If I was a labour or conservative strategist I would be looking to see what independant parties I should be covertly supporting in each marginal seat, in order to spike the opposition.

    1. There are approx 40 seats where the Muslim vote can swing if they get together like in Bradford West but I doubt if Galloway has the resources to mount such an electin campaign. However, more closer at hand is the local elections in Bradford. 30 seats are up for elections and respect has put up 13 candidates in as many wards in Bradford. New young Muslim faces trying to get elected on a whirlwind of action against Labour but will pick up LibDem and Tory seats in the areas where there are large Asian Vote.

      There are serious council issues in Bradford and Labour has overseen the problems without any solutions. alloway picked on these in his election and vowed to sort them out through the Council campaign. So watch out……….

  2. And yet when it comes to general elections voters in the UK (and I think most other countries too) consistently plump for parties they see as credible parties of government, and away from protest parties. Lib Dems have noted how difficult it is to translate general support and goodwill into votes. This was very evident in 2010 when the spectacular surge in the campaign (which was no work of media fiction) faded away in the last days before the poll.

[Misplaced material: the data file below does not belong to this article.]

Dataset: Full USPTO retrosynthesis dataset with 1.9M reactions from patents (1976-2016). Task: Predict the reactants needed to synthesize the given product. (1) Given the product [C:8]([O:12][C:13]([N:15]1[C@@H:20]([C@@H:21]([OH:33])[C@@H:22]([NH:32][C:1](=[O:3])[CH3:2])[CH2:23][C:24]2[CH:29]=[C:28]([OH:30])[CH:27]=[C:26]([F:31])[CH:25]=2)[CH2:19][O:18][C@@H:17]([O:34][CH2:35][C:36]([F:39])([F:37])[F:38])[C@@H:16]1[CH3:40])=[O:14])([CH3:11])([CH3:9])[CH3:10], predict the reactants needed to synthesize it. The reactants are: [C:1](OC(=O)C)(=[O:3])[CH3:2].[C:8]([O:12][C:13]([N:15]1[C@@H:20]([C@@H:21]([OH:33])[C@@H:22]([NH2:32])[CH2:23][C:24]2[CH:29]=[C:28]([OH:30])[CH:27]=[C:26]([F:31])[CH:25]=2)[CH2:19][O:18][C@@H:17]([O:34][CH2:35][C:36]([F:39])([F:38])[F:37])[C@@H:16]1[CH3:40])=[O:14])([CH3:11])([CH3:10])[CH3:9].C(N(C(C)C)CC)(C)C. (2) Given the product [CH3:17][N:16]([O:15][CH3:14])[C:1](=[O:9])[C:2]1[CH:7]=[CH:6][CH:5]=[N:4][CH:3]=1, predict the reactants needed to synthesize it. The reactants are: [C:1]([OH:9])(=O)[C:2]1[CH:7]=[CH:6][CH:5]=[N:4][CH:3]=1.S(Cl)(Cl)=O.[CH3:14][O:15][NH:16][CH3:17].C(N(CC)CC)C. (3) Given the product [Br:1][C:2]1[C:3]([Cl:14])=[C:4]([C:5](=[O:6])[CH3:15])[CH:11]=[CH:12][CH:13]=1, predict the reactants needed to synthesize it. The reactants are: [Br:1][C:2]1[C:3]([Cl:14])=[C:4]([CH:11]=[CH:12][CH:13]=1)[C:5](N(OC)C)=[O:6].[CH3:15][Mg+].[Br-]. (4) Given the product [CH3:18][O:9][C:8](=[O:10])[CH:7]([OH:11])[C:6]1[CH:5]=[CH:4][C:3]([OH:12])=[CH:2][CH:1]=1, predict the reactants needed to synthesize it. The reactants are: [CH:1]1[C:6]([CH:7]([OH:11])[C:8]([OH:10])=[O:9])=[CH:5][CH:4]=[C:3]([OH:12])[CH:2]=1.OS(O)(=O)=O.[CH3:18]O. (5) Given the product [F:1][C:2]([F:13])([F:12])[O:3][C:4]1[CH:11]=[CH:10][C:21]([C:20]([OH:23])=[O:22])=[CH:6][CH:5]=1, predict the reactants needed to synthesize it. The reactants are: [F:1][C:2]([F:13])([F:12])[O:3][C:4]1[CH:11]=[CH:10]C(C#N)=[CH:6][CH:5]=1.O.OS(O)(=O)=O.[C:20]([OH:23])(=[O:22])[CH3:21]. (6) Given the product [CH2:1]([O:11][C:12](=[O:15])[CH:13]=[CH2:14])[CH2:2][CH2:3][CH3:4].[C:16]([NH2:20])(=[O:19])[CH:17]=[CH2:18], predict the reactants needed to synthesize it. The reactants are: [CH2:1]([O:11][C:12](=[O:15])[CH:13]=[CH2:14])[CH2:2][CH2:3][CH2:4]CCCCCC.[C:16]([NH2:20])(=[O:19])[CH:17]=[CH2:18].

Now, as you point out, the Lib Dems are no longer a party of protest, and have lost a lot of goodwill and support as a result. But could this reverberate in its favour when the general election finally arrives? That is one of the many big questions in British politics.

    Labour and Conservative strategists would love to cultivate other parties to undermine their opponents, but don’t understand enough about how voting preferences are formed to do much about it I think. It might seem that UKIP would primarily undermine the Tories – but it may also draw a lot of disaffected Labour supporters too. Also it would be fatal to be caught!